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Ken Skates, Cabinet Secretary for Economy and Infrastructure

First published:
30 March 2017
Last updated:

This was published under the 2016 to 2021 administration of the Welsh Government

In 2018, we will take over full responsibility for the Wales and Borders’ Rail Service.  In the meantime we are continuing to work with the current operator, Arriva Trains Wales and with Network Rail to identify options for providing additional capacity on busy services.

We are also committed to a continuing programme of rail modernisation of Wales’ rail infrastructure and will continue to press the UK Government for timely action on this.

As part of my commitment to drive improved performance of train services in Wales, I regularly meet with Network Rail and with Arriva Train Wales on a separate basis to discuss current issues and future plans.

Late last year I met with both companies to challenge them to find new ways to collectively address the poor service issues faced by passengers in Wales. To meet this challenge an Operations and Governance Board was established, charged to take forward joint working on delivering improved performance across the Wales Route. The Board has now met twice and some early and encouraging progress is being made on identifying opportunities to deliver better performance for passengers.

Earlier this month I met with Andy Thomas, Managing Director of the Network Rail Wales Route, to discuss the rail service. We agreed that customer service and passenger benefits should be at the forefront of our thinking when we develop and deliver rail projects in Wales. I welcome the establishment of Network Rail’s Wales route, and the increased autonomy it has.  Andy and his team are now more able to focus more specifically on our challenges, and I am encouraged with progress.

However, the continued opposition by UK Government to greater and fairer devolution of budgets and powers over rail infrastructure continue to dis-advantage Wales, which sees far lower levels of investment in critical rail infrastructure than other parts of the UK.  This government will therefore continue to urge the UK Government to commit to greater rail devolution as was recommended by the Commission on Devolution in Wales.  
Tellingly, where there has been investment, for instance in the new signalling system in South East Wales, we have seen an improvement in the performance on the Valley Lines. This level of investment needs to be made across the Welsh rail network so that all rail users in our country can benefit from improving performance.

I welcome the announcement by Arriva Trains Wales to increase capacity on the Valley Lines, effectively doubling capacity on some of the busiest services into Cardiff.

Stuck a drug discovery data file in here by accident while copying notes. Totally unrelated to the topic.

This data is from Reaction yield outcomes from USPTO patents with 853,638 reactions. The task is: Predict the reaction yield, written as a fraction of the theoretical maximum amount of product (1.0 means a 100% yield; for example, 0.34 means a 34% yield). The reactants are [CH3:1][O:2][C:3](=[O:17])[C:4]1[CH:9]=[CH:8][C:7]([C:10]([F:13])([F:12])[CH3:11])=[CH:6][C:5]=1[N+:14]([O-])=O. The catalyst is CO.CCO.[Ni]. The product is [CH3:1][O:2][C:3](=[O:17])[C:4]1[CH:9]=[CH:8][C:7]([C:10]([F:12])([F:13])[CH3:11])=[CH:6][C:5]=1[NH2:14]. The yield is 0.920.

I also welcome the planning between Arriva Train Wales and Network Rail to overcome the leaf fall issues which plagued the network last Autumn. In particular, I note the work that has been undertaken on the Wrexham-Bidston line such as regular line inspections and the vegetation management plan that is in place.

Our investment in the £49.1m project to enhance the Wrexham to Chester railway line, delivered by Network Rail, is entering the final stages. Network Rail has confirmed that the infrastructure will be commissioned over the next few months.

We have also been examining options to increase capacity and improve flexibility on the line between Wrexham and Chester and at the stations using the £10m funding announced by the previous Government.

Network Rail and the UK Government are developing the Wales Route’s plan for Control Period 6 and I have made it clear that it is essential we are integrally involved in the development of the plan.  Since 2011, the UK Government has spent in the Wales and Borders area only around one per cent of money it has made available for rail enhancement schemes although it accounts for around 6% of the UK’s rail network

This is clearly unacceptable and we want to see a fair share of rail enhancement expenditure to be directed towards Wales in the future. In particular, fairer funding to enable the redevelopment of Cardiff Central station, which is key to our ambitions for the South Wales Metro. I call again for UK Government to show leadership and work in partnership with both the private and public sector to invest in a radical overhaul of Wales’ busiest station.  Delivering this priority along with the modernisation of the north Wales main-line and the honouring of the commitment to electrify services between Cardiff and Swansea are the very least which we expect from the UK Government’s next funding round.